Justice Ministry Mulls Barring Civil Servants From Taping Each Other

The regulation would bar Israeli civil servants from making video or audio recording of their colleagues, except to expose sexual harassment and/or ethical violations

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Prime Minister Benjamin Netanyahu along with his son Yair, who was recorded in a controversial tape that caused a public outcry recently.
Prime Minister Benjamin Netanyahu along with his son Yair, who was recorded in a controversial tape that caused a public outcry recently. Credit: Thomas Coex/ AFP
Chaim Levinson
Chaim Levinson

The Justice Ministry is considering a proposal by the Civil Service Commission to bar civil servants from recording their colleagues. While the ministry said the discussions began months ago, they take on new gravity in the wake of last weeks sensation over a secretly recorded audiotape of Yair Netanyahu, the prime ministers older son, discussing his activities at Tel Aviv strip clubs that he frequented under Shin Bet guard and while being driven by a state-provided chauffeur.

Under a proposed amendment to the civil service regulations that was submitted to the ministry in August 2016, it would be a disciplinary offense for a civil servant to make video or audio recordings of a colleague, except to expose harassment, sexual harassment or ethics violations. Moreover, a civil servant who believes an ethics violation is being committed would first have to try to get his own agency to rectify the situation, and only if that failed could he tape a colleague in order to expose the problem.

Currently, there is no legal prohibition on civil servants recording their superiors, subordinates or colleagues. But civil service disciplinary courts have repeatedly ruled that such behavior is inappropriate, because it undermines trust within the civil service.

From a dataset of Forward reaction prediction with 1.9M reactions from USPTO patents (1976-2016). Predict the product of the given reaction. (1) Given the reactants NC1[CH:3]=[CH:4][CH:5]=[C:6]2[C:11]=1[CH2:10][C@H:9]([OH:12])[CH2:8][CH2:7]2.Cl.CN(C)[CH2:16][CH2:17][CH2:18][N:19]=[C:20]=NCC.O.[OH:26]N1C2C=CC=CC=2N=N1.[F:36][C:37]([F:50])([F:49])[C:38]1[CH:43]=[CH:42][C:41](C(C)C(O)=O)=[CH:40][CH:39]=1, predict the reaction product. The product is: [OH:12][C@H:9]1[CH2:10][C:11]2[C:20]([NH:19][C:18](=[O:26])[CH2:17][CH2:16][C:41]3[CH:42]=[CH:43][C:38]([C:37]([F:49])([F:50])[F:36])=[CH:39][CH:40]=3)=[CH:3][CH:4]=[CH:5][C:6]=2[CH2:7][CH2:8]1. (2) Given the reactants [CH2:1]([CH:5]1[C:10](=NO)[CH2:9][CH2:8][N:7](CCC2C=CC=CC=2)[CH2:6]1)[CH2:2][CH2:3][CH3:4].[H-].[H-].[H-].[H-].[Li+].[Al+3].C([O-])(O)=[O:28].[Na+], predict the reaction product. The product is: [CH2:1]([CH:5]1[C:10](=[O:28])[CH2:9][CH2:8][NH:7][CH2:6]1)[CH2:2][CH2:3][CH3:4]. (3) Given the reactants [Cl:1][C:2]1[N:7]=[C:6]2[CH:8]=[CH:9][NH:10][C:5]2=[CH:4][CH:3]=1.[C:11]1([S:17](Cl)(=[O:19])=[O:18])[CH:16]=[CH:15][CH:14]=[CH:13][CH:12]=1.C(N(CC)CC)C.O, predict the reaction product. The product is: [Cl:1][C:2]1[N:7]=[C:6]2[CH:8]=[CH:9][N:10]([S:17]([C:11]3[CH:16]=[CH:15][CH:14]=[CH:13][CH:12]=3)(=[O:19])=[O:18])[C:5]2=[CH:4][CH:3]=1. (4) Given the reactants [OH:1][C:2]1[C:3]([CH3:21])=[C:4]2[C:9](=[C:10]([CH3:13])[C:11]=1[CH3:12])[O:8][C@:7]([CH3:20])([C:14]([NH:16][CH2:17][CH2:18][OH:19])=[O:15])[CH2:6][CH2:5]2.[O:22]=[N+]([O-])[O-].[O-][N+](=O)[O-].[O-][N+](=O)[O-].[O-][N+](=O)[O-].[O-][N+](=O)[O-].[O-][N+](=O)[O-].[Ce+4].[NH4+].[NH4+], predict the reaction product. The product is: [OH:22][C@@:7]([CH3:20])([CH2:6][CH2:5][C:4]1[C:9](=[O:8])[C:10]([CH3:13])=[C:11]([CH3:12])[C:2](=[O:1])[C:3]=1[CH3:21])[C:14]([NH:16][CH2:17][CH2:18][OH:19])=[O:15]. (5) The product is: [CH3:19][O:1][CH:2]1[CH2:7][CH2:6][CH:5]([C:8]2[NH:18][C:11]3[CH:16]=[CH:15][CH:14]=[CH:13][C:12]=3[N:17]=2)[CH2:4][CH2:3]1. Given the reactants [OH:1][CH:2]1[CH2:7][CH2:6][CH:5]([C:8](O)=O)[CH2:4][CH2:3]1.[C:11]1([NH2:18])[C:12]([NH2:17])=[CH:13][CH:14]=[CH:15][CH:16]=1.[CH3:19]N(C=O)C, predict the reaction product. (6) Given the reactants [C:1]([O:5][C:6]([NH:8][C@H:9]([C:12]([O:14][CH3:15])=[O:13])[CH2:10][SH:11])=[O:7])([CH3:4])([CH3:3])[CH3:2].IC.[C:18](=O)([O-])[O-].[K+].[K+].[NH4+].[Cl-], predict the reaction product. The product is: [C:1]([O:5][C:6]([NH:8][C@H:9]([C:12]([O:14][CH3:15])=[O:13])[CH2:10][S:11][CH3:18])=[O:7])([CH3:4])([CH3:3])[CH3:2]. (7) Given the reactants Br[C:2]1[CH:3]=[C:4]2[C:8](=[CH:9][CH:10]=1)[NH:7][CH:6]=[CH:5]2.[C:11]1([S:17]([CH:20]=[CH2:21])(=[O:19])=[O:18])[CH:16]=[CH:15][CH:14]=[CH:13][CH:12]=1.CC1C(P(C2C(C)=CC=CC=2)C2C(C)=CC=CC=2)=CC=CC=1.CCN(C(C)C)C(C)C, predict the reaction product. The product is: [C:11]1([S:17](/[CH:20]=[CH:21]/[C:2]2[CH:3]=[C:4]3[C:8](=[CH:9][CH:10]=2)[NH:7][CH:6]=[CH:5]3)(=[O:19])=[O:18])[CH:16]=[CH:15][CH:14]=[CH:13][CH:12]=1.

The proposed amendment is not an initiative by politicians, but by the former head of the Civil Service Commissions disciplinary department, Asaf Rosenberg. He proposed the change in light of the disciplinary courts rulings.

The commission held several discussions on the issue and considered various proposals, such as one that would only bar recordings of a direct superior or subordinate. But Rosenberg ultimately decided on a broader ban which would apply to all civil servants.

Though the commission sent the proposed amendment to the Justice Ministry back in August 2016, it hasnt yet been approved by Attorney General Avichai Mendelblit and State Prosecutor Shai Nitzan.

A key test case involving such a recording was that of Ofra Shmueli, an employee of the Israel Tax Authority who was at odds with her superiors. She was put on disciplinary trial and one of the charges against her was recording her bosses. Though the recordings were legal under the Wiretap Law, the Civil Service Commission argued that they were inappropriate. The court agreed and convicted Shmueli.

She then appealed to the Jerusalem District Court, which acquitted her for the recording, though it upheld her conviction on other charges. The Supreme Court subsequently upheld the district courts decision. Nevertheless, Supreme Court Justice Elyakim Rubinstein wrote in his ruling that recording another person without his knowledge is morally dubious, since the person being recorded isnt weighing his words as he would if he knew they could be used in a legal proceeding against him.

The Justice Ministry said its legislation department held its first meeting on the proposed amendment several months ago. It then requested comment from various relevant agencies. Since then, there has been a personnel change at the Civil Service Commissions disciplinary department, and the proposal will be examined together with the new head of the disciplinary department, its statement added.

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